Follow-up: Turns out my little electrical mistake took down our home phone system.  When Relo Guy came over to fix them, he also helped me decipher the mysteries of my oven and microwave.  According to him, I roasted my tomatoes on the Oven Cleaning setting, but I’m not sure I believe him, because the oven never locked or anything.  But those bread crumbs were nice and crispy.

And how about my stove, you ask?  Well, it seems that French stoves are induction, which means that they only work with certain types of pots and pans.  The only ones  of mine that work are my large All-Clad saucepan, my Le Creuset Dutch Oven, and a medium non-stick skillet, leaving  a small mountain of  useless cookery to go down to the “cave”, our storage area on the ground floor of the building.  I guess I need to start making a list of things to buy at BHV, starting with a new food processor.

Killed in the line of duty by user error. Goodbye, good and faithful servant.

As much as it pains me to leave you on this sad, sad note, I feel that it is important for you to realize that , even in Paris, some days just suck.  And don’t think I am going to spare you those days, because you guys are in this with me for good, bad, and ugly- whether you like it or not.

PS- did any of you catch Pioneer Woman’s debut episode on Food Network?  I would love a re-cap!  I bet her food processor didn’t blow up.

16 Comments

Filed under cooking, Uncategorized

16 responses to “Hell’s Kitchen

  1. Becky

    Ahhh, Kate. I don’t mean to laugh at your misfortune, but the giggles came anyway. Blessings to you for persevering and ending the evening with a meal on the table instead of a takeout box. And thank God it wasn’t the entire building that lost power. And may your Cuisinart rest in peace.

  2. Linda

    Gripping tale, Kate! Who knew that even cooking in France could be an adventure? Thanks for sharing. Bon appetit!

  3. Cindy

    Kate
    This post made me laugh out loud too. Hopefully you can get a new french Cuisinart with English instructions. I’m impressed you finished the meal!!

  4. ellen

    You gonna give us your pasta recipe? Sounds delish!! Sorry for your loss, delighted for your new chapter!! xo, e

  5. Julie Little

    Now that’s a funny story!! I’m so glad you are a very good writer!!
    Sorry about the cuisinart. Maybe a French one will do the trick.
    Now you need to send the recipe.
    Enjoy

  6. martha moore (you have too many marthas in your life to leave off my last name!)

    and don’t you remember one of our very last stateside conversations? You were telling me how important it was to save our older Cuisinarts for their motors because the newer motors aren’t as powerful. I’ll starting scouring yard sales and second hand shops and grab you one for when you return…i’m proud of you for persevering…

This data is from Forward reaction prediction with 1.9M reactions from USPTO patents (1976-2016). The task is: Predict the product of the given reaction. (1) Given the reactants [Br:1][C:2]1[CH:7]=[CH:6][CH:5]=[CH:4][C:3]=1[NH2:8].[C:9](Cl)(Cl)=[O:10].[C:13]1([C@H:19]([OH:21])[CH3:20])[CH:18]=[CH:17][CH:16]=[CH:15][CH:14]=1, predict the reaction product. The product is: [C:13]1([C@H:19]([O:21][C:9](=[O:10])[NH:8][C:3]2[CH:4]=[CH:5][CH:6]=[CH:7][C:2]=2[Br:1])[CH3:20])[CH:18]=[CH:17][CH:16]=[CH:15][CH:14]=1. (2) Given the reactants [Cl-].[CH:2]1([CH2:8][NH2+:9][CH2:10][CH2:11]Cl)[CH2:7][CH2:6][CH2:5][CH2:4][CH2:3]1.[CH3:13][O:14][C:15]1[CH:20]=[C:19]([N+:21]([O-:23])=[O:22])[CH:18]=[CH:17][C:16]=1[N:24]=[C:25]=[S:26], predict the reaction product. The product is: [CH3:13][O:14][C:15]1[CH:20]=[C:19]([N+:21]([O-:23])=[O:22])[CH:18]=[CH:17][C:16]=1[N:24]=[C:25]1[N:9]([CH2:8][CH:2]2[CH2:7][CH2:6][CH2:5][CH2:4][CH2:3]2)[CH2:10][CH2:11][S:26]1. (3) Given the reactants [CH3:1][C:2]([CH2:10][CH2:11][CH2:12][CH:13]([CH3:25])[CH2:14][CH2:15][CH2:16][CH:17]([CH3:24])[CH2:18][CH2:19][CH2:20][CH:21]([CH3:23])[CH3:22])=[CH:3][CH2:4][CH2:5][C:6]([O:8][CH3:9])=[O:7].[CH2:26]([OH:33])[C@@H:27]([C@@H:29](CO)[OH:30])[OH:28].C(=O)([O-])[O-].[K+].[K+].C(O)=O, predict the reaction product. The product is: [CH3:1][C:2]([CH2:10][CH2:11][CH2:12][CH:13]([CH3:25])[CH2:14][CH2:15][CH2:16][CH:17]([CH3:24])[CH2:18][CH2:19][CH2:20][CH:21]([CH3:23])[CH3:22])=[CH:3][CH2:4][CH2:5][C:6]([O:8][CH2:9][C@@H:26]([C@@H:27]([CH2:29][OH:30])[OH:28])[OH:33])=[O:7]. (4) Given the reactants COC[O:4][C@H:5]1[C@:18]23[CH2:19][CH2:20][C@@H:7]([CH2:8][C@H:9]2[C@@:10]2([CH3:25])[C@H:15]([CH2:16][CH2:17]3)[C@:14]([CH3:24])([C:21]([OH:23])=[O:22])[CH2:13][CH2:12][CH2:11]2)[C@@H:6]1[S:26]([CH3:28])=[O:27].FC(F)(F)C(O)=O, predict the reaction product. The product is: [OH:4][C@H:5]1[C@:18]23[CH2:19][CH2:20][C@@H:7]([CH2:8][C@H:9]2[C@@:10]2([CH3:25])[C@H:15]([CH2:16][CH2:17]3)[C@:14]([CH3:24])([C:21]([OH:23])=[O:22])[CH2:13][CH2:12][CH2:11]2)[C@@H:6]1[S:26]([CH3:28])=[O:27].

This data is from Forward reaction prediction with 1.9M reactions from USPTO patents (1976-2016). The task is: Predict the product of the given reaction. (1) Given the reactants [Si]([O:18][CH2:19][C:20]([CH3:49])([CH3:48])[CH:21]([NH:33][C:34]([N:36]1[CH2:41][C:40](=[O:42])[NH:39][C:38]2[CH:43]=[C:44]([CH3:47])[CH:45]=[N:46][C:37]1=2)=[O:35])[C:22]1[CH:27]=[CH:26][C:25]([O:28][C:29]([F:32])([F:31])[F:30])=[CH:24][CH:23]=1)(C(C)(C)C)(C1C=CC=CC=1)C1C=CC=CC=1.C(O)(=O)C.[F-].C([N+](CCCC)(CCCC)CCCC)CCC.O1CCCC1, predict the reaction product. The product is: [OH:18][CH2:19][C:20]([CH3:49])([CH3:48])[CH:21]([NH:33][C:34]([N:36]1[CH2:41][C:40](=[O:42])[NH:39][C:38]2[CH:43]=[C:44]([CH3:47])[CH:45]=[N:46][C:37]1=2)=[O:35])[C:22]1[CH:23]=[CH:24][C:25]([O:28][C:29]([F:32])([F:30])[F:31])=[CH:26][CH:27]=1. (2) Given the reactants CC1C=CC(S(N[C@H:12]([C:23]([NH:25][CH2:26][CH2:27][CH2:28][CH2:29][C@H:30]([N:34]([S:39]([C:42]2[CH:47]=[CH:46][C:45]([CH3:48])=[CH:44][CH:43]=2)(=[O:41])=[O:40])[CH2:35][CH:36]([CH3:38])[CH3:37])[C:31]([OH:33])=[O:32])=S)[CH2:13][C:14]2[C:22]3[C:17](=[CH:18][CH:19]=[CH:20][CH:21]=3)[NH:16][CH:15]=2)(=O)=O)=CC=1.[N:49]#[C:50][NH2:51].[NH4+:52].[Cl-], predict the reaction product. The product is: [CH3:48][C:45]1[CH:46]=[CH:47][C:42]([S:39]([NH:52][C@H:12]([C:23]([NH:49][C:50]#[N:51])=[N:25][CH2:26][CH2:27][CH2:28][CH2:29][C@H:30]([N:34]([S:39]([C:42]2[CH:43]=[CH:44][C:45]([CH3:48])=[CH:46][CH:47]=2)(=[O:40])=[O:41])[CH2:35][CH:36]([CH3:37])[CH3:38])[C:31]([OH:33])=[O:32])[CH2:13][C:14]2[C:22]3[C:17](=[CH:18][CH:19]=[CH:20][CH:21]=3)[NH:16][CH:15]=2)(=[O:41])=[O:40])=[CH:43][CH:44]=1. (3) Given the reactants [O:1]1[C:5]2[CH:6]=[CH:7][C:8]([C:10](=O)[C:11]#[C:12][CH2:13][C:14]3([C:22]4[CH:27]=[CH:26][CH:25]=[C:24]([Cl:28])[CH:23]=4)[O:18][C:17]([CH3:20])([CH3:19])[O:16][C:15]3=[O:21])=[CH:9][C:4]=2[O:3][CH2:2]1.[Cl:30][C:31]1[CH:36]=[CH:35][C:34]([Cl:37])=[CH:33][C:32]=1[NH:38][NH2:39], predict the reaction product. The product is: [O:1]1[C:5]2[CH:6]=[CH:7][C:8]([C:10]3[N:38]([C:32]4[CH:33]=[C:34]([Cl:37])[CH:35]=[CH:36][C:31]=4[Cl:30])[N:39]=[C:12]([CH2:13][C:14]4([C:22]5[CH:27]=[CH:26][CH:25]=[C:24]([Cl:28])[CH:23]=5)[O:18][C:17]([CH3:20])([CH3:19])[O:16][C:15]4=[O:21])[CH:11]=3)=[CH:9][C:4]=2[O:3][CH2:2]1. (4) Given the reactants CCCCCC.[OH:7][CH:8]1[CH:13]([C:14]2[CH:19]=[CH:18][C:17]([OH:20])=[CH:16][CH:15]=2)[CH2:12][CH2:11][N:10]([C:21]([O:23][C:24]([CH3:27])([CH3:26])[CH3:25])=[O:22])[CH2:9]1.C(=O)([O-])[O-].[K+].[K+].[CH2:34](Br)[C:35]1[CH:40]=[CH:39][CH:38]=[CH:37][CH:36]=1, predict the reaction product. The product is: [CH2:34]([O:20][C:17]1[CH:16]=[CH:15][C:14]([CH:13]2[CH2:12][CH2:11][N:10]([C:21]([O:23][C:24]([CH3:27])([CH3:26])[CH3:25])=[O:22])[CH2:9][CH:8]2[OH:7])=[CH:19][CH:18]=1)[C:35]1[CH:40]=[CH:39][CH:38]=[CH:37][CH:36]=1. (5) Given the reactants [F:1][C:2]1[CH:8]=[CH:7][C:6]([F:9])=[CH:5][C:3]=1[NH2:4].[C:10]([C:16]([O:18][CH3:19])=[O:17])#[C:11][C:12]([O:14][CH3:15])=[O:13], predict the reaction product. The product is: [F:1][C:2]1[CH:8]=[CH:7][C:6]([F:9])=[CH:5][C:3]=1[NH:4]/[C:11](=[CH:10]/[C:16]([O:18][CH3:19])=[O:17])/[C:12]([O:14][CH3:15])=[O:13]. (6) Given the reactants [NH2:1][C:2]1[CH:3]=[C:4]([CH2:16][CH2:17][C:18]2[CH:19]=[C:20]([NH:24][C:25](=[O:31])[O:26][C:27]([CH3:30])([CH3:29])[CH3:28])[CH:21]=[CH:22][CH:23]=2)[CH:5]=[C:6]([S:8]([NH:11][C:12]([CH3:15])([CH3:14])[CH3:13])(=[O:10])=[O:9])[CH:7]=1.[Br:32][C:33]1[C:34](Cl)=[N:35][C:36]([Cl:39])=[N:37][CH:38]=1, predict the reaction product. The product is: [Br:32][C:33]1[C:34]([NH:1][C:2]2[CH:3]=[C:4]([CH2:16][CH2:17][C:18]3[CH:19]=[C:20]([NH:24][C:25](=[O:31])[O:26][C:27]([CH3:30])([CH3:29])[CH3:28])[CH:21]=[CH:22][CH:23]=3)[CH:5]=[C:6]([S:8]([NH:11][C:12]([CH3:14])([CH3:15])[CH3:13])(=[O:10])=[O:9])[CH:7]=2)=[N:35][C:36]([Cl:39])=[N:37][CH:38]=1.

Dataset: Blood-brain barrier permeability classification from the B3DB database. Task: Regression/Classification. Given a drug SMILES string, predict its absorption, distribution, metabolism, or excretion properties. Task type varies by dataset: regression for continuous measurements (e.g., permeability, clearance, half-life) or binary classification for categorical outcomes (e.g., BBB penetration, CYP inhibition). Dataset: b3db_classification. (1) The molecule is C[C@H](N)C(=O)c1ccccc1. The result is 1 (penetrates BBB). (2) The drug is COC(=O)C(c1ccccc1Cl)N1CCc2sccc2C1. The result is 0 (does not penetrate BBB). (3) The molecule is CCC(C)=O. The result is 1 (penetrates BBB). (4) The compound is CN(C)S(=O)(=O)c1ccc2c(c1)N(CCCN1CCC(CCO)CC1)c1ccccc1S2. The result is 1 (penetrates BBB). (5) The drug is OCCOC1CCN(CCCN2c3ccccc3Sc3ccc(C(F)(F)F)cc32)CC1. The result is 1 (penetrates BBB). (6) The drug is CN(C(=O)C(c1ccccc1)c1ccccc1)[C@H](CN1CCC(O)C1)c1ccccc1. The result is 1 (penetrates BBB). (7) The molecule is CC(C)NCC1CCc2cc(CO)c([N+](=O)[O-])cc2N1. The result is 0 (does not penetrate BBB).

7. kselz

    Somehow it is comforting to know that there are actually a few bad days in Paris. Your cookbook is going to come together very quickly – “Cooking in Paris – For Real!”

  8. nancy craven

    Kate, when my biking friends and I were in France we found a grocery in Gaen, loaded up on produce and went to check-out.
    We had not weighed anything. While the checker stood on one foot and another and the people in line glared and called us names we didn’t understand, 2 of us ran to the scale and mistreated the fresh produce . Then we didn’t have enough money until we found some coins in the bottom of a backpack. Someday I’ll tell you my laundromat story…….much the same. Always take coins is the lesson learned. I put in a 10 Euro note and ………well, coins are better.

  9. Mary Lipnick

    This was so funny. Looking forward to reading more about all your days – good and bad!

  10. Cynthia Kuhn

    Not being a mechanical person either, this whole situation would freak me out. I love the part about roasting the tomatoes on the Oven Clean setting. I’m assuming it didn’t give off that horrid smell that my oven does when cleaning? I’m afraid my family would be having pate, bread, and cheese for every meal!

  11. Cathy B.

    Kate

    Just read this out loud to John and, after we finished laughing, he likened you to Julia Child during her first months in French. Great story and miss you!

    Cathy B

  12. Sounds as if you are having a great time settling in 😉 I promise it will come with time. I had a similar problem with my washing machine and its manual – no english. I did, with a little digging, find a PDF for my model in English online. Perhaps your oven will be there too?? Hope your upcoming meals run a bit smoother… sometimes it’s best to give in and purchase the French appliance.

  13. Margaret

    I’m with Stephanie about giving into consumerism when it comes to appliances having lived through many types of electrical outlet episodes in various European countries over the years. Very funny post, Kate! You’re a great writer!